The End of Web Logs?

Brian McGinty’s Web Logs: Static Web pages That Now Grow, Evolve, and Defend Against Attack is an interesting read. “You’re working up your crew psychology report?”

“You’re working up your crew psychology report?”
-Dave Bowman to HAL the computer, realizing that HAL has been surreptitiously quizzing him. 2001, A Space Odyssey, 1968

In an age where a software component that can substitute for human labor instantly prices the human out of the labor market, it would be surprising if there were no attempts to write them. User profiles and usage patterns can be analyzed by “collaborative filters.” These tailor the presentation and selection of stories to individual users. Presently, news stories tend to be treated as discrete memes, but nothing prevents stories from being rewritten on the fly. This is hardly a new idea. As a student I was assigned to see how the same news was covered in different magazines. The story was about the election of Lech Walesa in Poland. The Canadian weekly news magazine Maclean’s story was about the election results and the jubilation of the Polish people. The American weekly newsmagazine, Newsweek, wrote about the election results and the humiliation of the Communist Party.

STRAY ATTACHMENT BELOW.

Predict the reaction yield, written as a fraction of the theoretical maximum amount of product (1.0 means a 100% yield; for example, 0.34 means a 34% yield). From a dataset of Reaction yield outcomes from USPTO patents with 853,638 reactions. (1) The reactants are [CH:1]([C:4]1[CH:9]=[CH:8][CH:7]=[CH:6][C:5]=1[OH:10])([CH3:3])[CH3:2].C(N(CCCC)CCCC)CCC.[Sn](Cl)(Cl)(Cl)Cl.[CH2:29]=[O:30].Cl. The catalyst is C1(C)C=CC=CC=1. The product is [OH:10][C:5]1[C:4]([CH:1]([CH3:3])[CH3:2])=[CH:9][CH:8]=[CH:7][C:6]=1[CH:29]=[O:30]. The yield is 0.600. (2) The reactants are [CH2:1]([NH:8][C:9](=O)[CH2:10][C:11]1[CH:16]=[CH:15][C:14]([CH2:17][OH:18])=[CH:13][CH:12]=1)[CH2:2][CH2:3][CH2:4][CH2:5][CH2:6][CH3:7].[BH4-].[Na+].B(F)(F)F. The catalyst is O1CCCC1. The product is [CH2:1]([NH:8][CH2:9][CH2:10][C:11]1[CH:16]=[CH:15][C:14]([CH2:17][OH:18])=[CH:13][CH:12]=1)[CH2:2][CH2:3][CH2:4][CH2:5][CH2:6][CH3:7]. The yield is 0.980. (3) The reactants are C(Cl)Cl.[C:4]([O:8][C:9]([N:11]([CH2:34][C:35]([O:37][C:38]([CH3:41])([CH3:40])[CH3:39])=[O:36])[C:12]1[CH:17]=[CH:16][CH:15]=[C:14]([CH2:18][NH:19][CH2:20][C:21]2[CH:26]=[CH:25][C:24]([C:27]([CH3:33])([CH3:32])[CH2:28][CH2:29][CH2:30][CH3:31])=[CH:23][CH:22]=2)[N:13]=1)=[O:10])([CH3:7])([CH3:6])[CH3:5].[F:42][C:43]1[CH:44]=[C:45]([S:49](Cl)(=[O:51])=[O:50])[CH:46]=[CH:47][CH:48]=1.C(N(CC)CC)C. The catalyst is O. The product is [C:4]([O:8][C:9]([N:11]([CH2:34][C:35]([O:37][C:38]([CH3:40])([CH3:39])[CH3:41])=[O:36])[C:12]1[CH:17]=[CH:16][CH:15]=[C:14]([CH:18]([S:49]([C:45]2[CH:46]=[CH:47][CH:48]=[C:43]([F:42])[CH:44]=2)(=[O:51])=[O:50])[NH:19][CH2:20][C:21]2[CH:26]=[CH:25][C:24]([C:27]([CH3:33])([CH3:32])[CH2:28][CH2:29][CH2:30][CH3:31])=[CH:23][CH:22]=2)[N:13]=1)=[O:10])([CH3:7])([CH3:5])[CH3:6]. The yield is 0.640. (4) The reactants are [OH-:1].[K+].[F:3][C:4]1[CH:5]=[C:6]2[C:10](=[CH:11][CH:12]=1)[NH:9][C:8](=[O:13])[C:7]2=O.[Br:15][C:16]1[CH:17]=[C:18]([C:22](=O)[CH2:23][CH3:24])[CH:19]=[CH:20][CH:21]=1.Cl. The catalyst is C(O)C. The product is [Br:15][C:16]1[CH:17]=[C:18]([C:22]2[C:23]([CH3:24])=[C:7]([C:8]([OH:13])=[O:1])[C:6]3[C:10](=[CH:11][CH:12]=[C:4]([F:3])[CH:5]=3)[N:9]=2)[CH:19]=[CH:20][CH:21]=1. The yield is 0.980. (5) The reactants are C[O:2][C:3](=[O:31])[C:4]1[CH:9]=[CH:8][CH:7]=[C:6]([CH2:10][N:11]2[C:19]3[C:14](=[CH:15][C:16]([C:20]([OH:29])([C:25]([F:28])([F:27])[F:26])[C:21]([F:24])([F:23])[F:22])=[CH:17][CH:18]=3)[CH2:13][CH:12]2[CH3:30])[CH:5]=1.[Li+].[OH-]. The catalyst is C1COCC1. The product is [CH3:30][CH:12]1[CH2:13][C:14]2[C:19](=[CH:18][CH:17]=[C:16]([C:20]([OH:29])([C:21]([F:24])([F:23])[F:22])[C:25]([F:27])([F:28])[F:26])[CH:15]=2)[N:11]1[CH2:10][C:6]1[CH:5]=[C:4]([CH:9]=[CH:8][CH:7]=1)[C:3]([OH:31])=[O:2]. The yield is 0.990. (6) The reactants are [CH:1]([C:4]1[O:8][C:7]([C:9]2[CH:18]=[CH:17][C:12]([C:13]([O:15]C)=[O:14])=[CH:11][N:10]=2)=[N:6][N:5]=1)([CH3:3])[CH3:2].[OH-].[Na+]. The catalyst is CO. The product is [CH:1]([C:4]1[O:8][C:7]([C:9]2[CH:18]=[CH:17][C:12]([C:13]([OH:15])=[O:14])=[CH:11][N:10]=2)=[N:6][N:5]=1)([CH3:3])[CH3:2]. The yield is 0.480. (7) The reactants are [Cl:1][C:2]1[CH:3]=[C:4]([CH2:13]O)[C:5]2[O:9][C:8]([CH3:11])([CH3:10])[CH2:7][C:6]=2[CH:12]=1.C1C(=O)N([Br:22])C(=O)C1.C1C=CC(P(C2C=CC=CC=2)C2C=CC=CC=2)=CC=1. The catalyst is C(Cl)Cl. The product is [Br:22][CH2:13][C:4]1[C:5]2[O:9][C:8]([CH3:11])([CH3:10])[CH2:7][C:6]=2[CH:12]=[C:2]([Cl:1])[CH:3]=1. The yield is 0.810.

Servers can already deliver different pages to search engines using a function called “Agent Name Delivery.” This is how it works. There is an agent field in every http request that typically provides the name (IP address) of your browser. Search spiders, however, report their own name in this field. So a server can provide a spider with summary information about the page, for example, which is what it is looking for anyway. On the other hand, when an individual sends a query, the server can read your IP address, “deduce” the sort of information you might be interested in when you hit the home page, and direct you to a dynamically created home page.

The use of software to build an “accurate user model” can draw on many sources, many of them far removed from your own computer. Older techniques such as matching keywords are now quaint. Keyword matching often fails due to synonymy (many ways of referring to the same concept) and polysemy (a word can have many meanings). Software using latent semantic indexing, term frequency rating, and Bayesian modeling of relevance distribution will spread instantly through the network if successful. As will the generation of software after that, and the generation of software after that.”

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